part 3: towns, food, and adventure in croatia

Part 1: A Love Letter to Croatia
Part 2: How to See Croatia by Boat

Having already spent months on an island in the Adriatic belonging to Croatia at the impressionable age of summer after freshman year of college my delight at going back wasn’t ever tied to anything specific but more of vague, mildly smug excitement at getting to be Dalmatian again.

Trogir, Croatia

I had discovered and embraced this lighthearted though passionate, come-what-may, people watching while sipping cappuccino in a cobblestone town square IS a good use of my time attitude a long time ago, but life has a way of callusing the soft; I needed dosed with another round of mild sea breezes, historical veneration, lingering lunches, sun-kissed olives, earthy wines, slow strolling, burn my passport while translating these ‘room for rent in town center, ocean view, above gelato shop’ classified ads kind of remedy.

The tonic worked.

When a notification makes my iphone ping I now wonder how much technical know-how it would take to replace that omnipresent noise with notes from the melodic Zadar Sea Organ that produces music using the waves and is just around the corner from the Church of St. Donat – built in the early middle ages and also renowned for its acoustics.

When replenishing my olive oil I now check labels. Greek? No thanks. Italian? No Thanks. Croatian? Yes please! And at first taste I’m whisked right back to Trogir where my mother and I wandered the Green Market, mouths agape both for samples and in wonder at the sheer volume and variety of olive oils, jams, honeys, cheeses, cured meats, and confections.

Trogir, Croatia Croatian Olive Oil

My new bar for ‘beautiful’ is now Croatia’s national park in Mljet. The saltwater lakes there have the most amazing colors of azure and in the middle of the larger of the two lakes (both in which you can swim, kayak, or bike around) is a small island with a former 12th century Benedictine monastery now turned coffee café. Starbucks can’t top that and the frappe is a third of the price.

Mljet national park croatia

When asking my mother what her favorite town in Croatia was she replied, “Split was one island town that captured my soul simply by the unique experience of treading the old city streets contained within Diocletian’s Palace. The palace with its hundreds of enclosed buildings, ancient walls and smooth, well-worn stone alleys was erected in the 4th century and is the living, breathing center of old town Split.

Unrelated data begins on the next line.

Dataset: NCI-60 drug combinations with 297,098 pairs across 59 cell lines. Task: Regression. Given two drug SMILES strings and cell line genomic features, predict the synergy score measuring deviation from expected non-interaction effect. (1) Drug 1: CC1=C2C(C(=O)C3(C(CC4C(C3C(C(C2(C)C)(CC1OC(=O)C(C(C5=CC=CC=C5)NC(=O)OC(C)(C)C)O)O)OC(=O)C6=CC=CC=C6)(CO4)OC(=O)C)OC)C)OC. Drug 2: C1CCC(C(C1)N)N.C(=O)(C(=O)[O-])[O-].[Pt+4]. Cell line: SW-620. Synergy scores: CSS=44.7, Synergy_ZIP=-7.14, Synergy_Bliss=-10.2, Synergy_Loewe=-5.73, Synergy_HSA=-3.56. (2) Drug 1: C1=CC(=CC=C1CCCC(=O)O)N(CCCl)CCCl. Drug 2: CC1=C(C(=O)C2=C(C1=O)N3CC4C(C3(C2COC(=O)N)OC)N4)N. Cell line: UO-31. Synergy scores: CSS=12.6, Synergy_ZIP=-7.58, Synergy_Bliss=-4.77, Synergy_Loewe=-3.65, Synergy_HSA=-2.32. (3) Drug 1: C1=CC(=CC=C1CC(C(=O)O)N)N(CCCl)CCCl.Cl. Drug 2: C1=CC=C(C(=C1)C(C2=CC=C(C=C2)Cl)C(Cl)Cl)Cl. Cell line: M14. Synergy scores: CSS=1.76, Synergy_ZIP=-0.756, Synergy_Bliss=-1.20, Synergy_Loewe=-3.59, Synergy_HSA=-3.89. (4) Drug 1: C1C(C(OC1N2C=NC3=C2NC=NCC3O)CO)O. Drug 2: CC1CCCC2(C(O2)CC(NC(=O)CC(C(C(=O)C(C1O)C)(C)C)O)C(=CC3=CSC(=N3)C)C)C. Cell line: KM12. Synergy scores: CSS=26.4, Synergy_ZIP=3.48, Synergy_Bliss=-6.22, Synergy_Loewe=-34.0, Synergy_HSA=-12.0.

My daughter and I wandered through passages and across plazas pausing here and there to admire an item in a boutique or gaze longingly at the rainbow of gelato flavors displayed tantalizingly close by until we stopped for a glass of local wine at a bistro underneath an ancient sphinx statue that Diocletian pinched from Egypt.

Relaxing outside in the last light of the day watching people going about their daily business gave me a sense of going back in time – way back in time. You cannot help but think about the centuries of people who have tread the same stone paths, which in the dimming light shine smooth and worn. For that evening, still within the walls of Diocletian’s retirement home, Split was my favorite Croatian town.”

Diocletian sphinx in Split, Croatia

The list of things to do & see in Croatia and the adventures you’ll have is exhaustive. For now, I’ll leave you with the above as I have a new recipe to tackle, one inspired by a meal we had in Hvar, seaside at the enchanting Kod Kapetana!

Join me each Tuesday this month to explore…

Part 1: A Love Letter to Croatia
Part 2: How to see Croatia by Boat
Part 3: Towns, Foods, Wines, and Adventures
Part 4: How to Get Married in Croatia

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While The Croatia Tourist Board sponsored our experience, I am not required to do anything in return. This review is a good one because I would never bother to write about or promote a destination or experience I didn’t care for. All opinions are my own.

About Sara Burnett

Editor of Burnett's Boards, which she founded to showcase global creativity in the wedding industry. Sara currently lives out of a suitcase while island hopping the Caribbean and beyond. Learn More // Follow on Instagram.

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